The extra latency and computational costs of the full TLS handshake impose a serious performance penalty on all applications that require secure communication. To help mitigate some of the costs, TLS provides an ability to resume or share the same negotiated secret key data between multiple connections.
The first Session Identifiers (RFC 5246) resumption mechanism was introduced in SSL 2.0, which allowed the server to create and send a 32-byte session identifier as part of its "ServerHello" message during the full TLS negotiation which we discuss in TLS Handshake.
Internally, the server could then maintain a cache of session IDs and the negotiated session parameters for each peer. In turn, the client could then also store the session ID information and include the ID in the "ClientHello" message for a subsequent session, which serves as an indication to the server that the client still remembers the negotiated cipher suite and keys from previous handshake and is able to reuse them. Assuming both the client and the server are able to find the shared session ID parameters in their respective caches, then an abbreviated handshake can take place. Otherwise, a full new session negotiation is required, which will generate a new session ID.
Leveraging session identifiers allows us to remove a full roundtrip, as well as the overhead of public key cryptography, which is used to negotiate the shared secret key. This allows a secure connection to be established quickly and with no loss of security, since we are reusing the previously negotiated session data.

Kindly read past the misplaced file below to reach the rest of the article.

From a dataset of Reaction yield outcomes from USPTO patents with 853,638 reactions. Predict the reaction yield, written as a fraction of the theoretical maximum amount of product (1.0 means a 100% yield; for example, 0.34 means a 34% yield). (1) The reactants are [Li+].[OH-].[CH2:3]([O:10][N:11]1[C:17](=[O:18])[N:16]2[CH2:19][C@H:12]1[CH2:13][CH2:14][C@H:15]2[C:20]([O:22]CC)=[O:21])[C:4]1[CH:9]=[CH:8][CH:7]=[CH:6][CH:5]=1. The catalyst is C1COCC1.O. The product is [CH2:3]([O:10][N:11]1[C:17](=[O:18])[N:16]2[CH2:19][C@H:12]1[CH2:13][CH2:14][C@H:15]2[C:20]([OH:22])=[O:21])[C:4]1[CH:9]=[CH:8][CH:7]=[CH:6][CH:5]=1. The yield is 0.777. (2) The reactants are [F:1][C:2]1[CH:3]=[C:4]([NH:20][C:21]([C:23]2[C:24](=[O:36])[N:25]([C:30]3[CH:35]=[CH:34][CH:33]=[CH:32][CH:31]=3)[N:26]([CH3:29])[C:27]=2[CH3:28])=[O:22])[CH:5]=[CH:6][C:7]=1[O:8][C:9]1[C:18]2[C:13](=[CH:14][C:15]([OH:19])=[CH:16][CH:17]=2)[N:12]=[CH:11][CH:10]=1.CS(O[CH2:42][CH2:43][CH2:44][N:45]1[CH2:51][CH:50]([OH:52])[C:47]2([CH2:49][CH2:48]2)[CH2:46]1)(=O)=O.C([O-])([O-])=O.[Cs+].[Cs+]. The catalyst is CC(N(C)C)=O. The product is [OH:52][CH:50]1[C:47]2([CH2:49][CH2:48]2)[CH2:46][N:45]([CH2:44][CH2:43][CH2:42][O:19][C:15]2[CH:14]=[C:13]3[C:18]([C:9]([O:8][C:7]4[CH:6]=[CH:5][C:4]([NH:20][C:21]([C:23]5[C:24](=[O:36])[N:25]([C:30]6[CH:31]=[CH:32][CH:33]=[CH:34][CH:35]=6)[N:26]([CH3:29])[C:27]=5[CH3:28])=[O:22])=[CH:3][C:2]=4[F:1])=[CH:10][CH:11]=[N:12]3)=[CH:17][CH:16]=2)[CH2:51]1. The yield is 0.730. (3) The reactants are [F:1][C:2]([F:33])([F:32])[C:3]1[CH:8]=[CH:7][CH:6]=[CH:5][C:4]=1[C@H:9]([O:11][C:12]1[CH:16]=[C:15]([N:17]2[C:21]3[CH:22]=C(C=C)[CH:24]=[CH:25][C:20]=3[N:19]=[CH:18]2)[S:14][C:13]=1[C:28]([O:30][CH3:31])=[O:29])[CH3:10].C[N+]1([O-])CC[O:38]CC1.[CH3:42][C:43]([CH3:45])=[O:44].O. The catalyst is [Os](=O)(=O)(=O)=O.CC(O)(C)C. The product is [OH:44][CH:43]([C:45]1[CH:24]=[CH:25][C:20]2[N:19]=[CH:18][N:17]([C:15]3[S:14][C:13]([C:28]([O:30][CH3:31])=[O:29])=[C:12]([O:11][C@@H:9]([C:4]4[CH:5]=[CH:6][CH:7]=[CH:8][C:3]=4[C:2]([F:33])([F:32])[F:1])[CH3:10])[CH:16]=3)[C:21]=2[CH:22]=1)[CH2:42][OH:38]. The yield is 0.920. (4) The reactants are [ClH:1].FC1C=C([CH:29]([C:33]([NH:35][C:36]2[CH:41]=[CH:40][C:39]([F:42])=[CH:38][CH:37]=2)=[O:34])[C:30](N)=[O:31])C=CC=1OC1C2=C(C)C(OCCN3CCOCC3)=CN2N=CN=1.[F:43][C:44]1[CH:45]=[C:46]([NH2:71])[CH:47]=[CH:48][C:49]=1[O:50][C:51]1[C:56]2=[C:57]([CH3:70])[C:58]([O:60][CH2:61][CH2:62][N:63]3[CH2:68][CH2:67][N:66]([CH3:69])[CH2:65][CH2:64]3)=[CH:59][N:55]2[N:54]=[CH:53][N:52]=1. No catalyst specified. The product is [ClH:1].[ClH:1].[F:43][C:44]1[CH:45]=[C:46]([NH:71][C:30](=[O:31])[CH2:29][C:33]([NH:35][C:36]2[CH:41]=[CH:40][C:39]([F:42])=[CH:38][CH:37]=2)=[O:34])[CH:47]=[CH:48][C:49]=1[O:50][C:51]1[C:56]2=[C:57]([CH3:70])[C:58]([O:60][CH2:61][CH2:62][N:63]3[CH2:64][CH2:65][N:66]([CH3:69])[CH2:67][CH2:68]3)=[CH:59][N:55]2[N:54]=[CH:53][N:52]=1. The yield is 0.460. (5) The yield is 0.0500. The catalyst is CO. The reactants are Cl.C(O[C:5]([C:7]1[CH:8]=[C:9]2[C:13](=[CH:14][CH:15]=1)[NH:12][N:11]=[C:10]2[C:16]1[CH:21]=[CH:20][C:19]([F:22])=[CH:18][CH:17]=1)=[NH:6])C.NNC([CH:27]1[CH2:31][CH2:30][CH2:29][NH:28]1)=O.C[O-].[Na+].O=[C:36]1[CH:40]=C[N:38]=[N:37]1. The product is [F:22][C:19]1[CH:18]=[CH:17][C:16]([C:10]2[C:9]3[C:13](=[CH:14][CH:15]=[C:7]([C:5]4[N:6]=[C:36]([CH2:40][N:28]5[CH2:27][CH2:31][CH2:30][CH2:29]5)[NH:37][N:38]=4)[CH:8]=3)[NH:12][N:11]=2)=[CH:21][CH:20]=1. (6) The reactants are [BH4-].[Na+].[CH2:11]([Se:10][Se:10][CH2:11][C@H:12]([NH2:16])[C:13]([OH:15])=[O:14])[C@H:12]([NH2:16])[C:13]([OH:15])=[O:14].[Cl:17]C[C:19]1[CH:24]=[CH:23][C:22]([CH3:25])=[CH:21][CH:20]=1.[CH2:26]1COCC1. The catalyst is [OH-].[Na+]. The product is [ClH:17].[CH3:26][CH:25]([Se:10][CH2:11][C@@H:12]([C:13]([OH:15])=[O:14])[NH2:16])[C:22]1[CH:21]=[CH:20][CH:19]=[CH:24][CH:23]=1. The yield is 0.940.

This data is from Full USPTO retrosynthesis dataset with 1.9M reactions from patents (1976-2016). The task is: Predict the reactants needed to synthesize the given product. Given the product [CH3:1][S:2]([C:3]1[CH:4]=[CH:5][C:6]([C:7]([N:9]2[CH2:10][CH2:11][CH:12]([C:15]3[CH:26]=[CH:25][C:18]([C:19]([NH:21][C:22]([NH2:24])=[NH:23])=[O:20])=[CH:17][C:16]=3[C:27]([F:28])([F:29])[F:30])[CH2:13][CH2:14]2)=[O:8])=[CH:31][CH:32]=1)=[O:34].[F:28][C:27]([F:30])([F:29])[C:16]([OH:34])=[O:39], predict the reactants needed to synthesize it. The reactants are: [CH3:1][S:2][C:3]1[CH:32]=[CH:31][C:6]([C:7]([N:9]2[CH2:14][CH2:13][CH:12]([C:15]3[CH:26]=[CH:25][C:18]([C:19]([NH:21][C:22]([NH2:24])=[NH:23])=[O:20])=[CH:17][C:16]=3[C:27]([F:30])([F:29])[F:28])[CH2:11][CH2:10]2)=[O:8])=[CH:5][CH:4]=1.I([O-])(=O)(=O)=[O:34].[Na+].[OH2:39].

In practice, most web applications attempt to establish multiple connections to the same host to fetch resources in parallel, which makes session resumption a must-have optimisation to reduce latency and computational costs for both sides.Most modern browsers intentionally wait for the first TLS connection to complete before opening new connections to the same server: subsequent TLS connections can reuse the SSL session parameters to avoid the costly handshake.
However, one of the practical limitations of the Session Identifiers mechanism is the requirement for the server to create and maintain a session cache for every client. This results in several problems on the server, which may see tens of thousands or even millions of unique connections every day: consumed memory for every open TLS connection, a requirement for session ID cache and eviction policies, and nontrivial deployment challenges for popular sites with many servers, which should, ideally, use a shared TLS session cache for best performance.
None of the preceding problems are impossible to solve, and many high-traffic sites are using session identifiers successfully today. But for any multiserver deployment, session identifiers will require some careful thinking and systems architecture to ensure a well operating session cache.
Source - oreilly.com